Labour leaders north and south of the Border dusted themselves down after 18 September and refocused their energies on their primary goal – winning power at Westminster. But the majority of Scots didn’t – for several reasons. Firstly, Westminster hasn’t been a primary focus for Scots voters since devolution.
Secondly, Scots are still waiting to see how “The Vow” pans out. So far, it hasn’t been impressive. The process of devolving powers has been churlish, conditional, grudging, illogical, messy and certain to guarantee further years, even decades of squabbling. The Westminster veto over new welfare proposals is ominous. In any case, the ability to deviate from austerity by topping up benefits looks very limited since Scots will not have the levers to create more cash through job creation. Market uncertainty in key sectors like energy, will continue.
Can the bulk of Scottish voters watch this bad-natured, dangerously ad-hoc and unprincipled process, and say it reflects well on British democracy?
Ironically Labour may lose some votes but almost all their seats – thanks to their unwillingness to introduce a viable form of PR when they were in office. Content to live by the maxim that might is right, Labour’s re-election hopes may now die because of it.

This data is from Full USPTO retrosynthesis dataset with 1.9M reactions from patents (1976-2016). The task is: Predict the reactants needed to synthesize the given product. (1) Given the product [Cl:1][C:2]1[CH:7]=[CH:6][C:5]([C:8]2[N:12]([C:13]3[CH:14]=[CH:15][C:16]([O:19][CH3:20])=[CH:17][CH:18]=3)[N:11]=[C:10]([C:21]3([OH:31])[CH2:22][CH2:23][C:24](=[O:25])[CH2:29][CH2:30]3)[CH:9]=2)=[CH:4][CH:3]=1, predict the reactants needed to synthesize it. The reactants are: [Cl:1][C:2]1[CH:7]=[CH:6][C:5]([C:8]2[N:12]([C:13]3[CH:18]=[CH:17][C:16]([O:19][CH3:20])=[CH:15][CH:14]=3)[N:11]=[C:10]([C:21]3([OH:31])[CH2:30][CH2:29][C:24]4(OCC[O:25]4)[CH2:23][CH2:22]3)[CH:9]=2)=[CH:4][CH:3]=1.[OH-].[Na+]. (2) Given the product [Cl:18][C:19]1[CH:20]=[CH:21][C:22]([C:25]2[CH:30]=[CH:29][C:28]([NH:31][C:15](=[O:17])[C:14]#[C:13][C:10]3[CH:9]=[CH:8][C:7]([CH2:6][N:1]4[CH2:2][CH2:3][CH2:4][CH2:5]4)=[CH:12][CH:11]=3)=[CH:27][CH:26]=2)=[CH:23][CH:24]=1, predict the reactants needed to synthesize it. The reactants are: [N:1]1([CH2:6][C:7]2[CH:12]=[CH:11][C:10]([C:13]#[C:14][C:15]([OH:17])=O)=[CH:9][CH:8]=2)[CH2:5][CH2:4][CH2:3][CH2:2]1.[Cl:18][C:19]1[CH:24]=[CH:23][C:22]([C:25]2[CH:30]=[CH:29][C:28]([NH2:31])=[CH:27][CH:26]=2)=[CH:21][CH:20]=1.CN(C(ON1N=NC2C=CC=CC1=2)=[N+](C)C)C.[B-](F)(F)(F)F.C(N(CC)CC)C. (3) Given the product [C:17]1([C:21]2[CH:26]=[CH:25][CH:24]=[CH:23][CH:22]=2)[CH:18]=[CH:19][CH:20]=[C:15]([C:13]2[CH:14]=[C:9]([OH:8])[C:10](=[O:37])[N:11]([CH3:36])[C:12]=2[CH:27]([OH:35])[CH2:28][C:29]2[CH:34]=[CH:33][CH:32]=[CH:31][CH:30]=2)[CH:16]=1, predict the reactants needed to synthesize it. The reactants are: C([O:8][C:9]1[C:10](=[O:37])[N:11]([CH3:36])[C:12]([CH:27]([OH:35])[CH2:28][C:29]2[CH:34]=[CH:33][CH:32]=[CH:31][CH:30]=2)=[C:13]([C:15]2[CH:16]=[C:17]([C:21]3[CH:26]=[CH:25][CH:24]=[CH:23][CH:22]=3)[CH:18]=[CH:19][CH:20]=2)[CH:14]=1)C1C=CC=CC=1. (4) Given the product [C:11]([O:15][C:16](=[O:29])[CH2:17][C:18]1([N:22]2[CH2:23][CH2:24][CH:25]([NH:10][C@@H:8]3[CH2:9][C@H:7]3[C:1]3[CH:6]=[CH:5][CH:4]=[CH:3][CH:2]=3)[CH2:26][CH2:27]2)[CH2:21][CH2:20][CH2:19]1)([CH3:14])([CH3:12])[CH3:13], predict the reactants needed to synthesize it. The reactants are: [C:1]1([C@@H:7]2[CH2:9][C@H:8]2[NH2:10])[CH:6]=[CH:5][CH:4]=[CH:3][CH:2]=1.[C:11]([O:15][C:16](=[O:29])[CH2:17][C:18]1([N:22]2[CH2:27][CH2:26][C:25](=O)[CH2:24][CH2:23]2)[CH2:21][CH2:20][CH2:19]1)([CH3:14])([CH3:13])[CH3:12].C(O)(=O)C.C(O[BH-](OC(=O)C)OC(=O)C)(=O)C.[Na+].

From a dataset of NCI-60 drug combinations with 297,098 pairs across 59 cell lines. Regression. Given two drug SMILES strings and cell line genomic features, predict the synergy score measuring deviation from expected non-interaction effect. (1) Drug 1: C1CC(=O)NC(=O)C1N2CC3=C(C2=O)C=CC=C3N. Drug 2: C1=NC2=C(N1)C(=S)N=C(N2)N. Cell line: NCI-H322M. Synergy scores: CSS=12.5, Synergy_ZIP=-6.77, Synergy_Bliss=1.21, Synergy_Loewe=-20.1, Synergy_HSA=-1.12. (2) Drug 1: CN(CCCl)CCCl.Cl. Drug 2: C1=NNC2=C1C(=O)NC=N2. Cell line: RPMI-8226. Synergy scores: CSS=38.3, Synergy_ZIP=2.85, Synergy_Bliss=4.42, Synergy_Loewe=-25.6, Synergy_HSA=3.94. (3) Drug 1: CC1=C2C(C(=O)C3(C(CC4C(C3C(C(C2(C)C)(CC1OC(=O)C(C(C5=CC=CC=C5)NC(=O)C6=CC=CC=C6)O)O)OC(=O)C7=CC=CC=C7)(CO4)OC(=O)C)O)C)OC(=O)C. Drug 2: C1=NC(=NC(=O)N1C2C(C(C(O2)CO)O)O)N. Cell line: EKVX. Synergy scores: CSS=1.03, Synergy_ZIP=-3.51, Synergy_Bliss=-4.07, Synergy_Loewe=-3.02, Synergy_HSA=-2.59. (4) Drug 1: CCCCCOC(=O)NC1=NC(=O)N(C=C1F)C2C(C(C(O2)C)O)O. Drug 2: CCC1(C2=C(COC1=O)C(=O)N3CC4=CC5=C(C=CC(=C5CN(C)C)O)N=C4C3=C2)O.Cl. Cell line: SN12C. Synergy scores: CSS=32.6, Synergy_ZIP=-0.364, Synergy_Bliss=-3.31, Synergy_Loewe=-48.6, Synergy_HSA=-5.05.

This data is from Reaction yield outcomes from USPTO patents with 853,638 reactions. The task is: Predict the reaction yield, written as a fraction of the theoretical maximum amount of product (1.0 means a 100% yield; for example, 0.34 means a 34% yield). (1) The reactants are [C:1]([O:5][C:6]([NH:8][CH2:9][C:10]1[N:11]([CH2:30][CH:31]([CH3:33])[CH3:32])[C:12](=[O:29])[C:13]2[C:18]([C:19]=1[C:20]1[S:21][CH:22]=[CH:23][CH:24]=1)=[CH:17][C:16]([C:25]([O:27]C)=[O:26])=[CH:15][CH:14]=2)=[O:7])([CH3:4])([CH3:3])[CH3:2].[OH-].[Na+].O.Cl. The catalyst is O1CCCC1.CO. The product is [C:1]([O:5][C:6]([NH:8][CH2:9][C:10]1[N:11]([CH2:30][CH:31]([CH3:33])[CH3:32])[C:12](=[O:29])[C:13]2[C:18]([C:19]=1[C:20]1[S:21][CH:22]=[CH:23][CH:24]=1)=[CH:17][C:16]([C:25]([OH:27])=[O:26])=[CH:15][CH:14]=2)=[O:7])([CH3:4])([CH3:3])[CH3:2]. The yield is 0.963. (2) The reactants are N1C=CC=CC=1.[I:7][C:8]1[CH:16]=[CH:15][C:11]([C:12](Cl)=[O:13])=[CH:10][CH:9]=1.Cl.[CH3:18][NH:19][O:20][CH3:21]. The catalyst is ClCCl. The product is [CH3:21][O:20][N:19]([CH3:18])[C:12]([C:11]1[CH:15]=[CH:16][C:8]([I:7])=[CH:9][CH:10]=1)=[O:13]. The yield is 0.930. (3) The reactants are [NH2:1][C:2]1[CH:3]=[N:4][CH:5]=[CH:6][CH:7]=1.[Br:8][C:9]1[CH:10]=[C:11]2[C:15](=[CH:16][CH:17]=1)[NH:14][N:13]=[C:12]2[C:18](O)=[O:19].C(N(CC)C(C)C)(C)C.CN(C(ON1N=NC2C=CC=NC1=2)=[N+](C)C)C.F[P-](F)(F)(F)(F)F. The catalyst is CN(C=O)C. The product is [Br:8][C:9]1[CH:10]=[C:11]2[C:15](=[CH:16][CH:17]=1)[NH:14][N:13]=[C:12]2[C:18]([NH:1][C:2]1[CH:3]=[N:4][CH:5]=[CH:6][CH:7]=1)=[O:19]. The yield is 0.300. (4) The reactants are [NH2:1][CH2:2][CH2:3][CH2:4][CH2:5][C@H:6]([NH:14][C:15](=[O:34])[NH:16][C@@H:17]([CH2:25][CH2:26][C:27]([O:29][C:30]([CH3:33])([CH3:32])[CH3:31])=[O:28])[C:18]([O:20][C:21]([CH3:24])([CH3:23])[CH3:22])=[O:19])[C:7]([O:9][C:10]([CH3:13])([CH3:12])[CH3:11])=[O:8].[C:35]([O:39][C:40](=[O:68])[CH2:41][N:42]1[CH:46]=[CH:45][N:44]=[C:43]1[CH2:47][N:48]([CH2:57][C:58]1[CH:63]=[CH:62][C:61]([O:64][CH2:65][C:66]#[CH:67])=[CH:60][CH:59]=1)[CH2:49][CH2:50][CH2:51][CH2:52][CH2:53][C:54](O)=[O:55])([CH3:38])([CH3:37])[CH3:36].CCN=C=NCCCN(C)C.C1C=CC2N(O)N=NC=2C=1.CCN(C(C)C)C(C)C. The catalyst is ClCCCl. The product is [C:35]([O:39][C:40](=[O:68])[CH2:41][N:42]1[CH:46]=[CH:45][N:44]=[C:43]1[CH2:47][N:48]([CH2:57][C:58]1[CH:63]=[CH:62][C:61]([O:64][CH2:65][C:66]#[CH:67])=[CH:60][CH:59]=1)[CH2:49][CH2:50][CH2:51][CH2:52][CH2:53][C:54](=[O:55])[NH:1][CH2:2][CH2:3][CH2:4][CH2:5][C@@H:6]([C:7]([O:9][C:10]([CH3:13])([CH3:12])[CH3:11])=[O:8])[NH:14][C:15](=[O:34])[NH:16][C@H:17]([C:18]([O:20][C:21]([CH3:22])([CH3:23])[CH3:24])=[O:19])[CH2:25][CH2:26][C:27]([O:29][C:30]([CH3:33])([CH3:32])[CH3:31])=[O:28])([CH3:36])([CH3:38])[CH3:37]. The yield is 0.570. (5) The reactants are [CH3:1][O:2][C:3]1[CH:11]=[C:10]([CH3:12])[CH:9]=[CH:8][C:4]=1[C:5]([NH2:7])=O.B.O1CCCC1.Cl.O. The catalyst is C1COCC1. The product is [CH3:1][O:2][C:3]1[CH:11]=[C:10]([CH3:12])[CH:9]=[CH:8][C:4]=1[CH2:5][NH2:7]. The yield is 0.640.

Thirdly, the SNP has done a McVaroufakis and is challenging a shared and failed ConLabDem economic wisdom with a convincing, anti-austerity, anti-Trident platform delivered by fresh-faced, feminine leadership.
And that touches on the final reason political business isn’t working as usual.
The independence referendum didn’t just produce a majority against independence. It also produced a landslide against negative campaigning. Sixty per cent of Scots (thus many No voters) considered the Yes campaign more positive than negative. Their verdict on the No campaign was precisely the opposite. Labour is now reaping the negative, vision-free harvest it has sown.
It may have taken some time, but the Scottish electorate finally gets it. Labour has no distinctive message. No credo. No policies which are not just “me too” versions of SNP policy.
Of course, that was also basically true last September. But that was then. This is now. Scots expect something new – but Labour is reheating leftovers. Again. That’s not to say the SNP is invulnerable.
Scottish democracy needs political pluralism and diversity, but a new force to challenge the SNP is not likely to appear during this Westminster election or from the remnants of Scottish Labour.
Last week, Uffe Elbaek MP spoke in the Scottish Parliament about a new Danish party, based on courage, generosity, transparency, humility, empathy and humour. His “Alternative Party” won’t head-hunt existing MPs or seek VIP backing. It believes Europe is gripped by an ecology crisis, a lack of empathy crisis and a systems crisis and suggests these cannot be tackled without the involvement of social entrepreneurs motivated by creativity, idealism, survival, curiosity, talent and interest.
There was spontaneous applause when Elbaek concluded “The Alternative is not a party of protest - it’s a party of longing.”
Scotland awaits something similar – and if Labour cannot deliver on 7 May, others will.